Songwriting basics and tips 11: Mega Melodies …

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Bob Leslie is an Independent Scottish Songwriter, Singer, and Recording Artist

How many melodies can you cram in?

We’ve already looked at songs which add a memorable instrumental line to the main vocal line. This serves to add more “hooks” to grab audience attention.

Let’s take that a little further and see how you can add more melody to a song and make it even MORE memorable. The best way to do that is by example, and the best example I can think of is by the best songwriting band ever: The Beatles.

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The world is round and full of tunes …

One of the most melody-crammed songs The Beatles ever wrote was Because on their epic Abbey Road album. Let’s just deconstruct exactly what they did to make that song such a cornucopia of musical delights.world.gif

The instruments:

  • George Martin, on the harpsichord, plays a series of melodic arpeggios
  • John Lennon comes in doubling those arpeggios on guitar
  • George Harrison plays a simple counter-melody to the impending vocal line
  • next Paul alternates octave jumps and a short 2-quaver  1-crotchet [US 2-16th 1-8th] classical-sounding run that straddles the bars
  • the song moves into a short bridge in which George Harrison plays another arpeggio line creating a euphonium-like tone on a Moog synthesizer – the synth comes in again playing the main melody with a flute-like sound towards the end

The vocals:

  • when the bass enters, the vocals also come in with, effectively, 2 harmonising melodies around the main tune – John, Paul, & George singing (in case you’re wondering where Ringo is, he’s playing a guide track over the headphones on his hi-hat so that all the overdubs come in at the correct points!)
  • additionally, the vocal melodies are reinforced by a technique known as stacking in which each vocal line is recorded 3 times, giving 9 voices singing 3 partsstack.gif
  • to get a clearer idea of the sheer genius behind the vocal parts, listen to this vocals-only version of Because from Anthology 3

In short, The Beatles have absolutely maximised the melodic content of the track – just about every part of the piece is a moving line – to create what is arguably one of their most beautiful songs.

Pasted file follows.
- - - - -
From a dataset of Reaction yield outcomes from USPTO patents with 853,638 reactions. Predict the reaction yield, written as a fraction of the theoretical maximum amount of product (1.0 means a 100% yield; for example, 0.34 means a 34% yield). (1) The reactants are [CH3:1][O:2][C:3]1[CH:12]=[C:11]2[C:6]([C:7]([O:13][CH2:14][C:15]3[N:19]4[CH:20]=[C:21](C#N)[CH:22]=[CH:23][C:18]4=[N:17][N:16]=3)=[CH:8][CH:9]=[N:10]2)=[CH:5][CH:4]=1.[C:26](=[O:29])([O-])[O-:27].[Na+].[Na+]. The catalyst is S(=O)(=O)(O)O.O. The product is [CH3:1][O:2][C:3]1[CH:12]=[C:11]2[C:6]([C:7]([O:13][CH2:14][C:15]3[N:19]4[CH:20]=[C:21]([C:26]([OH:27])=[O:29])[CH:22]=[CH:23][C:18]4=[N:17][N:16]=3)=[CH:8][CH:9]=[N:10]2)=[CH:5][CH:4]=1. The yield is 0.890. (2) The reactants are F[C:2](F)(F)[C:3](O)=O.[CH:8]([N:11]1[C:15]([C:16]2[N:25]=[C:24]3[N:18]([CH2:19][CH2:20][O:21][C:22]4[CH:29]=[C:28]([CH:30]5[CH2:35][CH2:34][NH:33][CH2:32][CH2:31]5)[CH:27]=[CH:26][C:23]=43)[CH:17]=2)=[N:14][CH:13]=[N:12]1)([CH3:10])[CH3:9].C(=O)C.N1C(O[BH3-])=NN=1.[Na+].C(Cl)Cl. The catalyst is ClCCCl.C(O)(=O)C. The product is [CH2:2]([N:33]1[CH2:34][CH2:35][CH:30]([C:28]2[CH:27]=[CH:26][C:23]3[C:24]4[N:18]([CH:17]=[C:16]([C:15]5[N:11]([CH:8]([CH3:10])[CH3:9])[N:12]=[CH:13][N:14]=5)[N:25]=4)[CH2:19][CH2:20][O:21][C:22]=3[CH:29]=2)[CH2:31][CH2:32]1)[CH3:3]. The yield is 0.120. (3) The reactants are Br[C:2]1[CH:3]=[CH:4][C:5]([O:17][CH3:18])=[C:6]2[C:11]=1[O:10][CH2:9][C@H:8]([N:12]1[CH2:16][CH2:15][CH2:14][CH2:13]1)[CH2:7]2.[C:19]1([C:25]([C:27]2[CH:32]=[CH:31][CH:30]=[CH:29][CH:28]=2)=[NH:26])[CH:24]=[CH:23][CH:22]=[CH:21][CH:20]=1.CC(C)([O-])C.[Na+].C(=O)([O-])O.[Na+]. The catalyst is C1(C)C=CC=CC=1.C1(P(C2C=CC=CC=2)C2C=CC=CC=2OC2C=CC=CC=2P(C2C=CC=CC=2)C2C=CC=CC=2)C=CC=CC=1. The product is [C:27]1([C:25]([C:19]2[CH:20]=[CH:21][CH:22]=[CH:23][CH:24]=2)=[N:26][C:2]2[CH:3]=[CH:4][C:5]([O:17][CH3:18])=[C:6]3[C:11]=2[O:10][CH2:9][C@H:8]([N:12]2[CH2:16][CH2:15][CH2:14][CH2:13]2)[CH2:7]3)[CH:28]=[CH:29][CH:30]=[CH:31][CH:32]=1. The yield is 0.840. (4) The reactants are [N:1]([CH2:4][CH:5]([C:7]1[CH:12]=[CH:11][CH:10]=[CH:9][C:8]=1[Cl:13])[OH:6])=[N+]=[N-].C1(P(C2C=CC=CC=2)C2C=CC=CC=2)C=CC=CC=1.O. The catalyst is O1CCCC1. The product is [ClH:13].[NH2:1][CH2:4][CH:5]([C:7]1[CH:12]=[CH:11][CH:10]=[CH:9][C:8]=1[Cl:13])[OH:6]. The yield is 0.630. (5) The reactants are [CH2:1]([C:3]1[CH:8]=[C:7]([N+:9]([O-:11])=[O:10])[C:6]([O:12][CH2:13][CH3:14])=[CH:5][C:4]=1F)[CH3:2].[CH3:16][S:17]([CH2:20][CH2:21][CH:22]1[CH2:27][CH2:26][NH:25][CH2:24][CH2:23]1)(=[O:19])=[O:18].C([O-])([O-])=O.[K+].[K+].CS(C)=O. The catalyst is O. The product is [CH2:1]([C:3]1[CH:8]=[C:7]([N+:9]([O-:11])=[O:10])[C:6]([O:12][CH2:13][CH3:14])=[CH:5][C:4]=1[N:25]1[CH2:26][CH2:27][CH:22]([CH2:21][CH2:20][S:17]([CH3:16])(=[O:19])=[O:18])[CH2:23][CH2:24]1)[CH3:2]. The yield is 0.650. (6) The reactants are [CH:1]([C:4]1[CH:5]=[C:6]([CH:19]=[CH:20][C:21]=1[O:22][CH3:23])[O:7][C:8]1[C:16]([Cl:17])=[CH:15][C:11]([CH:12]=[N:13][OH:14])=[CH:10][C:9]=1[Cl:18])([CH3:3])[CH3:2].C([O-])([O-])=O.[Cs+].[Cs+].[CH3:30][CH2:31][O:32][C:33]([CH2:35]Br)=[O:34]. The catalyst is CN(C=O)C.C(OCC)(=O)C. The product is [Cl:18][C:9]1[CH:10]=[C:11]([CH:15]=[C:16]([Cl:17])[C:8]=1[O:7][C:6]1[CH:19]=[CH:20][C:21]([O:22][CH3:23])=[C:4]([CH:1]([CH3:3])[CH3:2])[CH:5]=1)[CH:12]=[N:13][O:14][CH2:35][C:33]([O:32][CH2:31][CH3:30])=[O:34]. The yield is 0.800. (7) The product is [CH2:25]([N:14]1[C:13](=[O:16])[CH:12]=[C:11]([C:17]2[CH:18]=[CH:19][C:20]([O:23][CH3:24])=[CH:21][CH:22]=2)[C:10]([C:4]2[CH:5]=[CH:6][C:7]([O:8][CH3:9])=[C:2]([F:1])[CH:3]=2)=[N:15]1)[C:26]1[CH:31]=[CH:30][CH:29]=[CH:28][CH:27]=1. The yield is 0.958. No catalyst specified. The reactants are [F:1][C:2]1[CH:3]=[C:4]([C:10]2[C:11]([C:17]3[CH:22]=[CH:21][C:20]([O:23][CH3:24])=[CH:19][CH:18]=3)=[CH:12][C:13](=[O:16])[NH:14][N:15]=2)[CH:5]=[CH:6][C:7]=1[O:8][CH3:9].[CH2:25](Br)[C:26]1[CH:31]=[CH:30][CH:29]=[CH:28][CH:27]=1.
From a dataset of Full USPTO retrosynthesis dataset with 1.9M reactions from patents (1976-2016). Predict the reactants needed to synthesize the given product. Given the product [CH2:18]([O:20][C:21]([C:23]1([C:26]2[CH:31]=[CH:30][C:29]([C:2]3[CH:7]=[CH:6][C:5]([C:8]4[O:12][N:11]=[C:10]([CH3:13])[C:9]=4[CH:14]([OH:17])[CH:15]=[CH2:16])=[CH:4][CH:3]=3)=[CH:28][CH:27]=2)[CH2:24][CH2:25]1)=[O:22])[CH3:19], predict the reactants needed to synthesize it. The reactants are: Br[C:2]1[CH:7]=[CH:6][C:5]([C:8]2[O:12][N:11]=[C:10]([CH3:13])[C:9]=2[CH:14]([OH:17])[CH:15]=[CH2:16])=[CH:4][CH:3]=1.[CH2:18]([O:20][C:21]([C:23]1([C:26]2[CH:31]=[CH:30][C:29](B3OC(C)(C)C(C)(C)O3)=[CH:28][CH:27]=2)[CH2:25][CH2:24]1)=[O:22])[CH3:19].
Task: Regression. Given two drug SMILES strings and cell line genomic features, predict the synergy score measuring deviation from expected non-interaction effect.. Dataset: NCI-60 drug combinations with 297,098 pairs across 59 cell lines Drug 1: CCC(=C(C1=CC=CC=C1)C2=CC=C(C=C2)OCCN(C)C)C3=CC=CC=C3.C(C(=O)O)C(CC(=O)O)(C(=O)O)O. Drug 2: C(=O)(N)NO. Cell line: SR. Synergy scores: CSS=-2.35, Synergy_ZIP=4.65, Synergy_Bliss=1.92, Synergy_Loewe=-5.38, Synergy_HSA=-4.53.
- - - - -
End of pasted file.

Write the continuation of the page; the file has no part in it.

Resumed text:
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Taking the tune home …

Another great example of maximising melody is Paul Young’s take on the old Marvin Gaye number Wherever I Lay My Hat (That’s My Home) .

The original was a Marvin Gaye B-side that wasn’t particularly impressive – you can compare it here.

Paul Young essentially changes it from a primarily rhythm-based song to a melodic number by slowing it down and creating space for both the vocal and instrumental melodic components to shine through.hatbass.gif

  • the song opens with Who and Jools Holland bassist Pino Palladino playing, on a fretless instrument,  a partially-chorded bass melody that was actually inspired by the bassoon melody at the opening of Stravinsky’s The Rite of Spring – give it a listen!
  • Palladino continues to alternate rhythmic and melodic playing all the way through the song.
  • Keyboard player Ian Kewley also strategically places short melodic runs, that help build the piece, all through the song.
  • the percussion is tuned melodically
  • and Paul Young’s slower vocal stresses the strong melodic line far more than Marvin Gaye’s throwaway version.

The original is clearly B-side material; the later take is indisputably an A-side hit.

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A few notes on how it’s done …

These observations are just that – they’re not absolute rules. People have had hits by using different tactics altogether. However, I can pretty much guarantee that these will work!

  • if you’re using a bass for a counter-melody, try to make most of the lines go in the opposite direction to the vocal, ie when the vocal run goes up, the bass-line goes down
  • many people counsel against having any instrument harmonising the main melody a fourth or fifth below – a technique known as parallel fourths or parallel fifths – this will produce a bagpipe-like drone effect,
    eg main melody goes C E F A G and harmony goes G B C E D
    my feeling is that it can occasionally be quite effective – mainly in folky-type arrangements, but shouldn’t be overdone
  • other instrumental melodic lines are probably best inserted in gaps in the vocal line, or as bridging elements over two lines
  • vocal counter-melodies can run together with the main tune – as with Because – or have their own independent line, or do both – as in the Beach Boys’ masterpieces God Only Knows and Good Vibrations – both of which, incidentally, are great examples of multiple-melodic arrangement.

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Next time, we’ll look at building bridges!  See you then!

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Bob Leslie – Scottish – Traditional – Songwriter

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